Taiwan Tati Cultural and Educational Foundation

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Taiwan Tati Cultural and Educational Foundation

Miles Yu On Taiwan: Why is China so obsessed with Taiwan?

As Russia’s war on Ukraine grinds on into its second year, it continues to generate headlines as the largest land war in Europe since 1945. Yet 5,000 miles away, at the opposite end of the Eurasian land mass, a different conflict lies poised to ignite, kindled by another large country’s distortion of a shared cultural and ethnolinguistic heritage to threaten a smaller neighbor’s sovereignty.

Many headlines have also been written on the Chinese Communist Party’s efforts to isolate and strangle the small but defiant democracy on the island of Taiwan. Yet many of these analyses fail to locate the sources of China’s obsession with its neighbor to the southeast. Any effort to neutralize Chinese aggression must begin with one question: why is China so obsessed with subduing a tiny nation of only 23 million people? Examining this question reveals four key motivators animating Beijing’s mania.


Seoul does transitional justice right

On May 18, 1980, students in Gwangju, South Korea, rallied against martial law. The Gwangju Uprising was soon suppressed, as then-South Korean general Chun Doo-hwan sent in troops to crush the protests. Consequently, 154 people were killed, 70 people disappeared and 3,028 were injured.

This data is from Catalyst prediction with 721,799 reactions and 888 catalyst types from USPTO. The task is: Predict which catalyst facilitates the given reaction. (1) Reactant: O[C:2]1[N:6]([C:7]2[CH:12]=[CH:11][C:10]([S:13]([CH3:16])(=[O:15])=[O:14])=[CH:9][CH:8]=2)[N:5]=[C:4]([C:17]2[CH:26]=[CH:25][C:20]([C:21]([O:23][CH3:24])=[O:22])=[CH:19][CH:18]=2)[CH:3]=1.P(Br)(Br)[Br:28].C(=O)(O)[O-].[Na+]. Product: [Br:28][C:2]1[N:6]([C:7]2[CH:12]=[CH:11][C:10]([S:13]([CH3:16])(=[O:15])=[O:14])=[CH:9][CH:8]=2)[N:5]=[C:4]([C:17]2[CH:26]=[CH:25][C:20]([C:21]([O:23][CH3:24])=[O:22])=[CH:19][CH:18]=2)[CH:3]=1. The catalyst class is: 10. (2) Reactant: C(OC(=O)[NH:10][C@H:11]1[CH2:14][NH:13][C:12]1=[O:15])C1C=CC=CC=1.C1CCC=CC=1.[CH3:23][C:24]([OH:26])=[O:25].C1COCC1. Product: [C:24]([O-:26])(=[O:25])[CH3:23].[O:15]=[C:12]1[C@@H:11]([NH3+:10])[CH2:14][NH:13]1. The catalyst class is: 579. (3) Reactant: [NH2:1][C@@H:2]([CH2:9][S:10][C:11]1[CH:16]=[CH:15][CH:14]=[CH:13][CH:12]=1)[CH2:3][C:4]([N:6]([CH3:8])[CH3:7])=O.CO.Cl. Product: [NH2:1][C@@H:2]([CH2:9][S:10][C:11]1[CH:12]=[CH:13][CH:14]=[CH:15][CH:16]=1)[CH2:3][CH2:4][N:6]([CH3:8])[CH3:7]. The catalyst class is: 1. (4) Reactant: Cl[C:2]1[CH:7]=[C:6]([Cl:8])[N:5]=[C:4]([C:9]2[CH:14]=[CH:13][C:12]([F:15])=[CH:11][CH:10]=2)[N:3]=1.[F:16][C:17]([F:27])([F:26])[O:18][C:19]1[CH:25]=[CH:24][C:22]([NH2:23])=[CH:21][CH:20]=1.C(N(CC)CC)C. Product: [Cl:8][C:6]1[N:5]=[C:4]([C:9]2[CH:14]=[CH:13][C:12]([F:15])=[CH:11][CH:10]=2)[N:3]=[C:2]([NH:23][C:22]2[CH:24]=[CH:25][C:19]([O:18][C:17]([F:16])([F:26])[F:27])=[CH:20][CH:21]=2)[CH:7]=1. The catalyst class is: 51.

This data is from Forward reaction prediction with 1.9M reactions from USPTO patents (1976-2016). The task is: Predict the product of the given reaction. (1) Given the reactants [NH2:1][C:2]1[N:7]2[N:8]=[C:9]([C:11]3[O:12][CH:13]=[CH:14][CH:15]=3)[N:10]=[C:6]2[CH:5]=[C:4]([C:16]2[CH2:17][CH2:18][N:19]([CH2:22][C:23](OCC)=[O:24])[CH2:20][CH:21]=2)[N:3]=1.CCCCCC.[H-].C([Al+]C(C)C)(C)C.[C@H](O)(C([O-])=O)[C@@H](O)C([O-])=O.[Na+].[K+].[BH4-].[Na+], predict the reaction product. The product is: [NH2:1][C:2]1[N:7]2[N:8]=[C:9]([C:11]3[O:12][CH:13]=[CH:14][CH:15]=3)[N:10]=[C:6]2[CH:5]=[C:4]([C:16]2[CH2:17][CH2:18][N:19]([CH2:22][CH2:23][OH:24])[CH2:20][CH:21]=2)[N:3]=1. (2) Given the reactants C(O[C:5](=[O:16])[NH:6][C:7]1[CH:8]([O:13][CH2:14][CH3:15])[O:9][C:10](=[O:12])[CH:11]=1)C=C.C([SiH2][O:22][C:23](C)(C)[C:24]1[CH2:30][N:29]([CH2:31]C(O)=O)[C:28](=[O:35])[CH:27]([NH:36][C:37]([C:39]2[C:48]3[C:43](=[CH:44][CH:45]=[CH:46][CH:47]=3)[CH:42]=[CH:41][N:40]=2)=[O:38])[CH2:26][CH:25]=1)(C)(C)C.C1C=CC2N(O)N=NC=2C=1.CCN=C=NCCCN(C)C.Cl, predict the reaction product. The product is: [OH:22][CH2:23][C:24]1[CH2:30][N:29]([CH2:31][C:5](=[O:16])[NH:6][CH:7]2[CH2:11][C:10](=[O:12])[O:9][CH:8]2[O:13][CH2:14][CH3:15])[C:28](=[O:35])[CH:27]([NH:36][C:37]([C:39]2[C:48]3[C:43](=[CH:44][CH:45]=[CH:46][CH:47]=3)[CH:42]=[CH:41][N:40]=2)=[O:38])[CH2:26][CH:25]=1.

Fortunately, thanks to photographs taken by German reporter Jurgen Hinzpeter, the world learned the truth. After Chun became South Korean president later that year, the uprising was defined as a rebellion instigated by communists and their sympathizers.


Ma visit paves way for annexation

At first glance, former president Ma Ying-jeou’s (馬英九) visit to the People’s Republic of China (PRC) seems to be a step to “ensure peace and avoid war.”

However, Ma’s speeches during the trip regarding the “one China” narrative help justify China’s military expansionism and put Taiwan at risk. Ma provides the PRC with a political discourse to rationalize an invasion of Taiwan, which resembles the rhetoric applied by Nazi Germany on the annexation of Austria and Russian President Vladimir Putin on invading Ukraine.


Tsai, McCarthy reaffirm partnership

President Tsai Ing-wen (蔡英文) and US House of Representatives Speaker Kevin McCarthy reaffirmed the strong partnership between Taiwan and the US, and their commitment to safeguarding regional stability, following their meeting in California on Wednesday.

“I believe our bond is stronger now than at any time or point in my lifetime,” McCarthy told a joint news conference with Tsai following a two-hour closed-door meeting at the Ronald Reagan Presidential Library in Simi Valley.


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China’s Beidou Navigation Satellite System is pictured in an undated photograph.
Screengrab from the Internet

China’s Beidou Satellite System (北斗衛星) poses an information security risk to Taiwan in that the satellite is able to track smartphone users via embedded malware in devices with Chinese-manufactured chips directly tied into the system or phones manufactured in China, according to the latest mobile device security report that the Ministry of Science and Technology submitted to the Legislative Yuan.